“Do you recognize me?” The artist Suzanne Valadon asked this of a journalist while they hunched over a reproduction of Auguste Renoir’s Danse à la ville (City Dance) (1883) in her studio around 1920. “The female dancer who smiles while falling into the arms of the male dancer,” she added. “That’s me.” As an aspiring artist in Paris during the 1880s, Valadon had supported herself by modeling professionally for Renoir, as well as Pierre Puvis de Chavannes, Henri de Toulouse-Lautrec, and other prominent artists. Modeling, she recalled, was physically and emotionally demanding work, with lengthy sessions in which an employer “would ask me to give him an attitude, a movement, a gesture.”
But between modeling sessions, it was Valadon who sought to capture the movements and gestures of her family, friends, and neighbors in Montmartre, the working-class district where she lived nearly her entire life. Having sketched since age nine, Valadon began to draw and paint the human figure with growing seriousness, focusing on women and children in her economically precarious, socially marginal, and culturally vibrant community. Using graphite and charcoal, pastel and oil paint, she studied the members of the hardscrabble households in the area—in particular, her own. In works such as Two Studies of Maurice Utrillo Nude Drying Himself (c. 1892–94), Valadon pictures the frail limbs and stooped posture of her young son with narrow, angular lines that emphasize his bony frame. Maurice appears vulnerable yet resilient, like the domestic and service workers who populated his mother’s drawings.
Parisians had their first opportunity to view works by Valadon in 1894, when she exhibited five drawings at the prestigious Salon de la Société National des Beaux-Arts. She had been encouraged to participate in the Salon by a colleague and patron, the artist Edgar Degas. “From time to time in my dining room,” Degas wrote to Valadon after purchasing a work of hers, “I look at your drawing in red pencil, still hanging, and I always say to myself: ‘This devil…had the genius of drawing.’ Why don’t you show me something else?” Through her friendship with Degas, Valadon soon did embark on something else: printmaking.
Her swift mastery of the medium is evident in an etching from 1895, Catherine Nude Combing Her Hair. Wielding the etching needle like a pencil, Valadon renders an intimate moment in a bare apartment with firm lines, insistent shading, and repeated forms. From the curved contours of the tub and the bowl to the rounded buttocks, stomach, and breasts of the figure between them, recurring shapes connect the body of the model—posed by a local cleaning woman named Catherine—to the everyday objects around her.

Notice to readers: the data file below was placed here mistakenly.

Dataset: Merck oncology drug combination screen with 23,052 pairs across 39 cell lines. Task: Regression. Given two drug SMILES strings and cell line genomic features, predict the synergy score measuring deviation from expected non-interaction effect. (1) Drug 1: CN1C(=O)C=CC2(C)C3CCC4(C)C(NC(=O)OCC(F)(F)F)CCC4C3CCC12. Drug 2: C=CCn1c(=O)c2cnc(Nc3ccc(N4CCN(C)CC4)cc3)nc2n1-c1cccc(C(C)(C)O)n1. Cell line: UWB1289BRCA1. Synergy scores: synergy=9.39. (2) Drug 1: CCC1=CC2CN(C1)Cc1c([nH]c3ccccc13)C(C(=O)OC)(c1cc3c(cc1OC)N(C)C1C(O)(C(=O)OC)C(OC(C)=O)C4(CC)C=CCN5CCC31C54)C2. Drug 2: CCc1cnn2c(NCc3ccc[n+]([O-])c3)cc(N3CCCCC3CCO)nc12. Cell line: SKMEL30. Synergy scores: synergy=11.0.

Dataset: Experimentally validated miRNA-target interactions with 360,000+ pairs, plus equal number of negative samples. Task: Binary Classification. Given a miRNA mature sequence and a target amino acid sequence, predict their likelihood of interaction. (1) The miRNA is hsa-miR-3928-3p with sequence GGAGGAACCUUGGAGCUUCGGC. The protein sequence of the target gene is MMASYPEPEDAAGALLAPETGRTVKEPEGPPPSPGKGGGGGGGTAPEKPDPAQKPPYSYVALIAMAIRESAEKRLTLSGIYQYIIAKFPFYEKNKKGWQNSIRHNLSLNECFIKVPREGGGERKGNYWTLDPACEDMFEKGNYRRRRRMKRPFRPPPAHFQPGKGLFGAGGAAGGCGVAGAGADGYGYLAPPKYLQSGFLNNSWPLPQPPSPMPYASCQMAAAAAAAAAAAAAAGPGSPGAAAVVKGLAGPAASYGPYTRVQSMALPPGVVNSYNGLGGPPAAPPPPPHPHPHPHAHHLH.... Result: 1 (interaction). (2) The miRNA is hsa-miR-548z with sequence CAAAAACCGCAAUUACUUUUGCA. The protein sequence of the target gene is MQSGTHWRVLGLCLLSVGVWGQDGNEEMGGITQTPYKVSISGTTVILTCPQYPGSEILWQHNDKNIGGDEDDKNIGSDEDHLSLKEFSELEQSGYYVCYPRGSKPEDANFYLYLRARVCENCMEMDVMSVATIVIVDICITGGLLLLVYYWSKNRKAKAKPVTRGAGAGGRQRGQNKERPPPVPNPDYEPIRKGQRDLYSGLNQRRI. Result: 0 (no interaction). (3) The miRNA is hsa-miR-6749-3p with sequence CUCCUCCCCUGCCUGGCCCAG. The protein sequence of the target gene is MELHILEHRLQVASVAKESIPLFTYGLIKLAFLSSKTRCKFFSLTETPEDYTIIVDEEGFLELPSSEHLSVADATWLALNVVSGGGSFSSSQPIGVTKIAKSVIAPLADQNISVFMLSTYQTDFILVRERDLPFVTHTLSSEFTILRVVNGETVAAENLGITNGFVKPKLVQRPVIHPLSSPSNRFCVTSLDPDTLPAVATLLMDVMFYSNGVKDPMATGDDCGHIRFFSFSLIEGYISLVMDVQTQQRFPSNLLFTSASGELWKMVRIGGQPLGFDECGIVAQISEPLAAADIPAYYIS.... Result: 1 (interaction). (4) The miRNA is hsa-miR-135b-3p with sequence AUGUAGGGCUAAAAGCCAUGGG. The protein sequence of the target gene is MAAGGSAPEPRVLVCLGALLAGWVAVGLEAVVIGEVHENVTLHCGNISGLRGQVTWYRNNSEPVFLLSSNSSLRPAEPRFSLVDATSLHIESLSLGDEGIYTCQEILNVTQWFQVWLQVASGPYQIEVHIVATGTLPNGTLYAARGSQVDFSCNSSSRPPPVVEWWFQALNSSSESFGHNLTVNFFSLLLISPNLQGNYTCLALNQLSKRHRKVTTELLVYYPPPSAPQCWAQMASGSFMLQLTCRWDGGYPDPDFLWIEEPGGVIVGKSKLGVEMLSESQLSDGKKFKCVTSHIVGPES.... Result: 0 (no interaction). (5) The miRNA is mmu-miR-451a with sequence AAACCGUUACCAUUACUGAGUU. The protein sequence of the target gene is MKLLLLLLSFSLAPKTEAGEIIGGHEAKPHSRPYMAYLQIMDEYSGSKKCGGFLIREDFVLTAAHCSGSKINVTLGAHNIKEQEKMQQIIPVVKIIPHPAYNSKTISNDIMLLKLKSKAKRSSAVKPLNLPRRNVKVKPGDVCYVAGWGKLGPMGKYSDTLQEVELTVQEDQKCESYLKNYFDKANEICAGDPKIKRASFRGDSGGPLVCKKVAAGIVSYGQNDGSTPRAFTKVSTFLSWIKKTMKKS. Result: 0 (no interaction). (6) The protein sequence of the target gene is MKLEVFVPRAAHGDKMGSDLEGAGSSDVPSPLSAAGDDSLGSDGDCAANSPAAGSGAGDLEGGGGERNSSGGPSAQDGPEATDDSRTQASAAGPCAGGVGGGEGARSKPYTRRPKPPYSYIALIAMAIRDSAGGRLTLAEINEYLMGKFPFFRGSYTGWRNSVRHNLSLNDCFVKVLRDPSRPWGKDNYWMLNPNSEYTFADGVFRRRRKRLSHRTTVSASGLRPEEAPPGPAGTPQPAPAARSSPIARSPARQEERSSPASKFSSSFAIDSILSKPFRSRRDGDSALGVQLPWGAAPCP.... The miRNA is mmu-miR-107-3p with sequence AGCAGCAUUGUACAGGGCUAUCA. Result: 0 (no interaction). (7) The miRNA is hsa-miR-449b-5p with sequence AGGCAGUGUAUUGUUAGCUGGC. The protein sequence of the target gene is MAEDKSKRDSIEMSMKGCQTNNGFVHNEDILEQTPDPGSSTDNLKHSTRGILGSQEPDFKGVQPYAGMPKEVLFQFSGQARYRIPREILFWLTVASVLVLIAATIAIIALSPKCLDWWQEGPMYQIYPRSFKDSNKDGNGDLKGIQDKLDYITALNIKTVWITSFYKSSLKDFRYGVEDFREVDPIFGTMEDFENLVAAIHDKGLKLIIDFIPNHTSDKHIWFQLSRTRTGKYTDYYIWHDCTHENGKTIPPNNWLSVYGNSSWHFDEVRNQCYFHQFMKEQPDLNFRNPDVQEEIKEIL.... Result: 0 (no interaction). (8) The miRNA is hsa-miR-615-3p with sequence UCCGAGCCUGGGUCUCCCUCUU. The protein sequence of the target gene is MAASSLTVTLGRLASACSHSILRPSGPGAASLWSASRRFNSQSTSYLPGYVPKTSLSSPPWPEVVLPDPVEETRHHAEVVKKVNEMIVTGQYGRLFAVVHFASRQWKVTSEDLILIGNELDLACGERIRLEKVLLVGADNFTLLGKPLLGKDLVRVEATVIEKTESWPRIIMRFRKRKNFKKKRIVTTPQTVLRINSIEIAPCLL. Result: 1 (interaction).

Valadon returned to a similar theme in Marie Bathing with a Sponge (1908), though she used a different printmaking technique: drypoint. With drypoint, a needle is used to incise lines on a metal plate. While in etching the raised edges alongside these incised marks are scraped away, in drypoint the edges are maintained so as to generate lines of different widths and textures. Valadon capitalizes on the full potential of drypoint in this work, describing the figure, tub, and garment with an array of lines that are variously thin and thick, hard and soft, dense and sparse. Notably, wide and downy contours encircle the figure, defining her raised arm, curled back, and bent legs. With these contours, the artist both attracts and obstructs the eye, accentuating the supple physique of the nude model while at the same time creating a potent visual barrier between model and viewer.
Indeed, this duality in Valadon’s extensive drawn, printed, and painted body of work has led critics and scholars to propose that the artist developed a radically modern approach to the female nude, one shaped by her gender and class identification with her subjects. To Valadon, familiar with the risks and rewards of self-exposure through modeling, every line was informed by complexity and consequence.
Annemarie Iker, Mellon-Marron Research Consortium Fellow, Department of Drawings and Prints